Eriastrum hooveri is not a State-listed species under the California Endangered Species Act.

E. Other Natural or Manmade Factors Affecting Its Continued Existence

Although Eriastrum hooveri is not a desirable forage plant for livestock, damage can occur by trampling as animals travel across the plants getting to areas they desire. Only five percent of the sites recorded by Lewis on BLM lands were affected by cattle and sheep grazing activities (BLM 1994). Occasionally sheep trespass in E. hooveri habitat, but sheep usually remain in one area for only a few days. Livestock trampling does not appear to constitute a serious threat to E. hooveri.

At the time of listing, competition with nonnative grasses was cited as a threat. Recent research and surveys have shown that Eriastrum hooveri prefers low densities of competing plants, whether nonnative or native. Although E. hooveri may initially colonize areas having low plant cover because of disturbance, it subsequently may be out-competed by nonnative plants in areas with sufficient moisture (E. Cypher, pers. comm. 1995). Taking into consideration the discovery of the wide distribution of this species and the abundance and extent of preferred (sparse) habitat areas, competition with nonnative grasses is no longer considered a threat to the long-term survival of E. hooveri.

The Service has determined that grazing and competition from nonnative plants is currently not a threat to the species at a level for which protection of the Act is necessary, but acknowledges that the potential for poorly managed grazing and the pervasive problem of nonnative invasive plants remains to some degree. We believe, however, that management commitments by BLM will protect Eriastrum hooveri from these situations far into the future. These residual threats, even when taken collectively with other residual threats, are sufficiently reduced and contained so that the species is no longer threatened or endangered. Because this delisting is based partly on commitments by BLM for best management practices to be utilized by all grazing lessees and other such practices that will limit encroachment by nonnative plants, the Service will monitor, as part of the required post-delisting monitoring, the commitments by BLM.

In summary, Eriastrum hooveri is more widespread and abundant than was documented at the time of listing and is more resilient and less vulnerable to certain activities, particularly impacts from grazing and oil and gas development, than previously thought. Consequently, E. hooveri is no longer likely to become in danger of extinction within the foreseeable future throughout all or a significant portion of its range. This action removes E. hooveri from the Federal List of Endangered and Threatened Species.

Effective Dates

In accordance with 5 U.S.C. 553(d), we have determined that this rule relieves an existing restriction and good cause exists to make the effective date of this rule immediate. Delay in implementation of this delisting would cost government agencies staff time and monies conducting formal section 7 consultation on actions that may affect species no longer in need of the protections under the Act. Relieving the existing restrictions associated with this listed species will enable Federal agencies to focus their attention on other species in need of protection.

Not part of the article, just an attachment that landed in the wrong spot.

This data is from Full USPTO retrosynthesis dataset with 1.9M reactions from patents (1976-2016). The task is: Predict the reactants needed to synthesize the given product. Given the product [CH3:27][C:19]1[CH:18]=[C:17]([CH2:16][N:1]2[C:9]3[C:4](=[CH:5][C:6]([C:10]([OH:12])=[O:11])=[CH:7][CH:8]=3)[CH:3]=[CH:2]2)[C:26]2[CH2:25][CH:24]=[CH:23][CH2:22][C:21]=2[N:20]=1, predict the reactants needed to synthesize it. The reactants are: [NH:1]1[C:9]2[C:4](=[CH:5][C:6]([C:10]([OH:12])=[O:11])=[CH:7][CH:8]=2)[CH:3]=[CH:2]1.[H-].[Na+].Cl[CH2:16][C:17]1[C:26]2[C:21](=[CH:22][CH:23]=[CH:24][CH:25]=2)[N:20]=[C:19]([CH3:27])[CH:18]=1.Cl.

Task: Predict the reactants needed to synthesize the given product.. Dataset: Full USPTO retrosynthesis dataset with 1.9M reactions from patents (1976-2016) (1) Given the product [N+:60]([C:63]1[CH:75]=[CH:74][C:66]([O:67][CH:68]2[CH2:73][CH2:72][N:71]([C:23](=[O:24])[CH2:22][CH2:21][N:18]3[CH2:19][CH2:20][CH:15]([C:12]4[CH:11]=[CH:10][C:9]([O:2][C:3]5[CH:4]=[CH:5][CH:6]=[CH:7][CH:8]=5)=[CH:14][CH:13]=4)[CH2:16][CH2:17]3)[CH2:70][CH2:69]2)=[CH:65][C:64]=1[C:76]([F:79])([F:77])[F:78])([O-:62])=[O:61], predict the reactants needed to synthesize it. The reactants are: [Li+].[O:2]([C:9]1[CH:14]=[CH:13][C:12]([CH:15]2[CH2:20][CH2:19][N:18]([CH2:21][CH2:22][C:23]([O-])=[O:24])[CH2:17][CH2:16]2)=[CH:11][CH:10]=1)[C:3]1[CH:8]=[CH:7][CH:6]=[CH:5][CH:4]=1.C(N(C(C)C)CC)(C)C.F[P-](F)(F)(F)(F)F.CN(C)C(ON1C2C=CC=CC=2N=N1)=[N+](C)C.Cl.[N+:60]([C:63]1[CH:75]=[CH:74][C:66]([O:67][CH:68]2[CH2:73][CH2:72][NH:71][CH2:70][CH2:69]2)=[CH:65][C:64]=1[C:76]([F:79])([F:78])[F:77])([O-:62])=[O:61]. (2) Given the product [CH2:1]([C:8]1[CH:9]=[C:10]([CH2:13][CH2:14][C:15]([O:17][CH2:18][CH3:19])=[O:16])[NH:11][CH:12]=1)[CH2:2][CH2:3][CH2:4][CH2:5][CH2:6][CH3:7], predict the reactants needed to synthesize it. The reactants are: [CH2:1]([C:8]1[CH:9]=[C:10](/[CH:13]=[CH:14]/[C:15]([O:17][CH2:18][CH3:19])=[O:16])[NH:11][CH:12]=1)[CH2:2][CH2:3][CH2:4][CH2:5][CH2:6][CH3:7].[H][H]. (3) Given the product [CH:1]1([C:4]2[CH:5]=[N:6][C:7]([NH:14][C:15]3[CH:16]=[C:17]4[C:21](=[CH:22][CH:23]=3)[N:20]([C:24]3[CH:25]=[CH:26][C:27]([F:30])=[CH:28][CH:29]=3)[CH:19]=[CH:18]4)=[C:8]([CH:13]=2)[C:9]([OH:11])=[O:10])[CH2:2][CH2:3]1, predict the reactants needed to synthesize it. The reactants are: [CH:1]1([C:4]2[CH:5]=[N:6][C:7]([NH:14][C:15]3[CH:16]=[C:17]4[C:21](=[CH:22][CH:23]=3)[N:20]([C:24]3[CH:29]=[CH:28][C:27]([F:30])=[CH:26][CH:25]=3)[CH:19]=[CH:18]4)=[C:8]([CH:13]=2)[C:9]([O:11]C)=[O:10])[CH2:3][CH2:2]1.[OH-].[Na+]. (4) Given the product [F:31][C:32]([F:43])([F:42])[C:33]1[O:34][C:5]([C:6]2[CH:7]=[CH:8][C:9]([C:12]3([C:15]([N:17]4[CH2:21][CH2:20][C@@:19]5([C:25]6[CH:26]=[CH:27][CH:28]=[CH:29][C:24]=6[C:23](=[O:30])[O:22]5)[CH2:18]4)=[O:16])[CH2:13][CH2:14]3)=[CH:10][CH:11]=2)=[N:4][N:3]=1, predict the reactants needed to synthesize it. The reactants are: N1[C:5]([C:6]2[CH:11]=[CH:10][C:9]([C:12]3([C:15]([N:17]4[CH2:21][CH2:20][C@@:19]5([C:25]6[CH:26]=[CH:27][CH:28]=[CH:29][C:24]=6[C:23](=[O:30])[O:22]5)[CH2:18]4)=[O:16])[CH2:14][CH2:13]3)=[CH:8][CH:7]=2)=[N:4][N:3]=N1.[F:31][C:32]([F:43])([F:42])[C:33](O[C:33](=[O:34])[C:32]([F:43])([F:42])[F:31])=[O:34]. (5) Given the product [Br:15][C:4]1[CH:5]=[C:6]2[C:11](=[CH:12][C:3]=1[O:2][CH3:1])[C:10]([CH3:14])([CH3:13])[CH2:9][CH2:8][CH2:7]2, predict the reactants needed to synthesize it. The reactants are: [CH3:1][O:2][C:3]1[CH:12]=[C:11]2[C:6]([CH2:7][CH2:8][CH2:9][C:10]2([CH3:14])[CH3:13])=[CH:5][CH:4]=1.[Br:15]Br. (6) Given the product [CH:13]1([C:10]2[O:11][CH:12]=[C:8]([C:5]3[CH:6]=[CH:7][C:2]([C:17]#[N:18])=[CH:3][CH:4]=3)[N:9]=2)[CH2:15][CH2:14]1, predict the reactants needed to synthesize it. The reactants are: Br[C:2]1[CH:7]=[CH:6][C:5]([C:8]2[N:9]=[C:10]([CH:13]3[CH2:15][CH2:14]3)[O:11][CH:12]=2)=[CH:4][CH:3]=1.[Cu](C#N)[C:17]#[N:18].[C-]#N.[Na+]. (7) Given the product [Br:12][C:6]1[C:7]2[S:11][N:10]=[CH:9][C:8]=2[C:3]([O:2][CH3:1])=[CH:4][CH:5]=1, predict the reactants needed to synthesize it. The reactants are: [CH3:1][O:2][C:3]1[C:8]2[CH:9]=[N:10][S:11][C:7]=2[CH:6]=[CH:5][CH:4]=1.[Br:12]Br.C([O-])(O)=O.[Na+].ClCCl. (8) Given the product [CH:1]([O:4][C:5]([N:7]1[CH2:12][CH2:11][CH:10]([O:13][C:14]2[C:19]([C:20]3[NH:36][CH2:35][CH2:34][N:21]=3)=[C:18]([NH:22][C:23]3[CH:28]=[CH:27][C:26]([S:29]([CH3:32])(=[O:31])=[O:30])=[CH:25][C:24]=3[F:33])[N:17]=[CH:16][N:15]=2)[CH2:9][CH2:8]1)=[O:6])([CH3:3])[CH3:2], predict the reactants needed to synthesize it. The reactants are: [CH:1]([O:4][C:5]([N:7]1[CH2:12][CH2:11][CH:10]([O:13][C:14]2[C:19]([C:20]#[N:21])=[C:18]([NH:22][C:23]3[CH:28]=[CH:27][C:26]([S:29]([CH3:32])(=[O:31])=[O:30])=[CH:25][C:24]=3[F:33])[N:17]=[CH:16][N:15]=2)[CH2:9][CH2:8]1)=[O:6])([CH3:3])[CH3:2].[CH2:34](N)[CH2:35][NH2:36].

Effects of the Rule

This action removes Eriastrum hooveri from the List of Endangered and Threatened Plants and removes the protections afforded E. hooveri under the Act. However, protection provided to E. hooveri through incidental take permits for co-occurring listed animal species associated with HCPs issued under section 10(a)(1)(B) of the Act will continue by virtue of E. hooveri remaining as a covered species in HCPs developed for multiple species that remain listed under the Act. Currently, E. hooveri is a covered species in at least six HCPs in the San Joaquin Valley for which incidental take permits have been issued for various listed animal species. After delisting, E. hooveri will no longer be a covered listed species under these existing multi-species HCPs; instead E. hooveri becomes a covered non-listed species under the same HCP as of the effective date of this final rule. In order to receive No Surprises assurances, the permit holder must continue to abide by the original conditions of the permit (50 CFR 17.22(b)(5) and 17.32(b)(95)). If the permittee's actions violate the terms of the permit, then the permittee is outside the safety net of No Surprises should the species be relisted under the Act in the future.

After the effective date of this rule, Federal agencies will no longer be required to consult with us under section 7 of the Act to ensure that any action they authorize, fund, or carry out is not likely to jeopardize the continued existence of Eriastrum hooveri. However, BLM intends to designate E. hooveri as a sensitive species and will continue to minimize impacts to the species at all known sites that are under its jurisdiction. The use of E. hooveri must comply with State regulations. There is no designated critical habitat for this species. There are no specific preservation or management programs for the species that are terminated.

Post-Delisting Monitoring

Section 4(g)(1) of the Act requires that the Secretary of the Interior, through the Service, implement a monitoring program for not less than five years for all species that have been recovered and delisted. Post-delisting monitoring (PDM) refers to activities undertaken to verify that a species delisted due to recovery remains secure from risk of extinction after it has been removed from the protections of the Act. The primary goal of PDM is to confirm that the species does not require relisting as threatened or endangered during the period following removal of the Act's protection. Therefore, we anticipate that data collection for PDM will be but a subset of that which was collected in support of the delisting rule. In general, PDM plans will monitor demographic data over a set period of time, and may monitor residual threats (see “Definitions”) or the effect on the species of the removal of the protections afforded by the Act, or be designed to detect new threats. If at any time during the PDM data indicate that protective status under the Act should be reinstated, we can initiate listing procedures, including, if appropriate, emergency listing. A PDM plan is being drafted in a cooperative effort between the Service and BLM to guide the collection and evaluation of pertinent information over the monitoring period.